Mogujie to buy Tencent-backed rival Meilishuo

The two Chinese fashion, e-commerce startups are joining forces to form a new venture valued at some $3 billion as the industry consolidates amid a tougher fundraising climate.

Internet fashion start-up Mogujie is taking over key rival Meilishuo to form a new company valued at some $3 billion as China's e-commercial industry continues to consolidate amid fierce competition and a harder fundraising climate.

Mogujie, which means “Mushroom Street” in English, has agreed to acquire Tencent-backed Meilishuo, or “Beauty Talk”, through a 2:1 share swap, the online social-shopping firm said on Monday. 

As part of the deal Tencent will increase its stake in the new combined entity, Chen Qi, Mogujie’s founder and chief executive officer, said in an internal company communication seen by FinanceAsia, without providing further details.

“After the merger with Meilishuo, we can avoid unnecessary competition and save a lot of costs,” Chen said in the letter. “The enhancement after the merger will help us to leave far behind other firms that attempt to compete with us.”

He added that the transaction values Mogujie twice as much as Meilishuo and that he would be CEO of the new company, which registered combined sales of Rmb20 billion ($3 billion) last year. 

The Mogujie-Meilishuo marriage is the latest high-profile technology tie-up in China as investors become more wary about pouring money into firms that gain market share mainly by “burning cash”, according to some investors and market insiders.

“Their merger makes a lot of sense amid a tougher fundraising environment for tech firms,” Li Jinwen, a technology expert and CEO of LogInn, a Chinese startup incubator, told FinanceAsia. “The volatility in the stock market since last summer has made investors more cautious than before.”

China’s stock market, dominated by retail investors, has been one of the most volatile in the world over the last 18 months, with the Shanghai Composite index advancing by as much as 150% in a year-long rally running through mid-June, before plunging 43% by late August. It recovered somewhat subsequently but has plunged again into 2016 and is already down 11% so far this year.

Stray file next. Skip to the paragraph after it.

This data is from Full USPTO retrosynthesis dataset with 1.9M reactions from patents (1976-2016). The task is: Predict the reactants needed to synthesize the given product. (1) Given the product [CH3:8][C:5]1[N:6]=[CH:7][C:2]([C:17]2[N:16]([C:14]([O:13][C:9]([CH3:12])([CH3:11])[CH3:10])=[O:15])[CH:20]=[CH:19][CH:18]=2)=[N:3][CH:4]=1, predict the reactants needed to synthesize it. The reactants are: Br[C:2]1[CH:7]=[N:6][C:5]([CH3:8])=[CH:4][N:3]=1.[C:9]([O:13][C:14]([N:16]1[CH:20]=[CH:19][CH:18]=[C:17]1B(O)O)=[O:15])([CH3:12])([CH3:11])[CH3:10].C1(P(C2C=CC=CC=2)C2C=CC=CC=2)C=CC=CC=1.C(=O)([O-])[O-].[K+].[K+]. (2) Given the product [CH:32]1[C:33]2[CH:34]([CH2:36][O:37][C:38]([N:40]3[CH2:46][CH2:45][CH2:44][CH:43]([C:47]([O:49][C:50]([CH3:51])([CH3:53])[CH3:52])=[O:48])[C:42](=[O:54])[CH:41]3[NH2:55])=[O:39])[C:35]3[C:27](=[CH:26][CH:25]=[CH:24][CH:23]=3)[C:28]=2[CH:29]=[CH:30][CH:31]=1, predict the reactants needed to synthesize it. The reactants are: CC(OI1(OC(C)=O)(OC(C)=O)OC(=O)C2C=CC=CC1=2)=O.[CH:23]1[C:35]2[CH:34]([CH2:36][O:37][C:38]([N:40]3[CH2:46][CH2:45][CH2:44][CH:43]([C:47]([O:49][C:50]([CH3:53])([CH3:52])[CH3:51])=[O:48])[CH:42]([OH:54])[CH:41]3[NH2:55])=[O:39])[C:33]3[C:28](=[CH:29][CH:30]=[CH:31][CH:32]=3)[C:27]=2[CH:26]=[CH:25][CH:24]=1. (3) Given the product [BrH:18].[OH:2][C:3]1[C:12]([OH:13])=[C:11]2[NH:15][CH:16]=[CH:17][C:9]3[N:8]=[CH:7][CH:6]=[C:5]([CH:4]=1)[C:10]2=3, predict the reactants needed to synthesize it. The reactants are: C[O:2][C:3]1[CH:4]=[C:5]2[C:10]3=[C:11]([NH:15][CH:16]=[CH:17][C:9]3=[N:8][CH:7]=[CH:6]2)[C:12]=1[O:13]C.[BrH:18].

Growing pressure

Changes in investor sentiment, therefore, have put Chinese technology start-ups under growing pressure to consider tie-ups with rivals to put an end to costly competition.

Beijing-based Meilishuo tried to tap investors for fresh capital in the months prior to the merger's announcement, without success, while Hangzhou-based Mogujie raised around $200 million in November at its last fundraising round, led by Ping An Ventures, a venture capital arm under Ping An Insurance, according to statements from the company at the time.

Hillhouse Capital, founded by billionaire Chinese financier Zhang Lei, has invested in both firms. 

“It will be much easier for investors to exit after the merger, as the combined company has a bigger chance to raise fresh capital and go public in the future,” said LogInn's Li. “From the entrepreneurs’ perspective, no one is really willing to see his firm being merged. It’s more pushed or driven by the investors.”

Chen of Mogujie, however, told Chinese financial publication Caixin earlier on Monday that the merger was “a rational choice” for the two companies’ founders.

The transaction also follows in the footsteps of other mergers and acquisitions in the Chinese technology sector. In October Meituan and Dianping merged to form the country’s largest online-to-offline platform, parroting the precedent set by rival taxi-hailing services Didi Dache and Kuaidi Dache in February.

Mogujie, founded in 2011 by Chen, a former division manager at Chinese internet giant Alibaba, drew investments from big names such as Banyan Capital and Qiming Venture Partners, as well as Hillhouse Capital. It soon developed into a big player in Chinese women's fashion and social shopping, with 130 million registered users.

Set up in 2009, Meilishuo has long been Mogujie’s main competitor. Its main investors include Sequoia Capital, BlueRun Ventures, GGV Capital, in addition to Tencent. 

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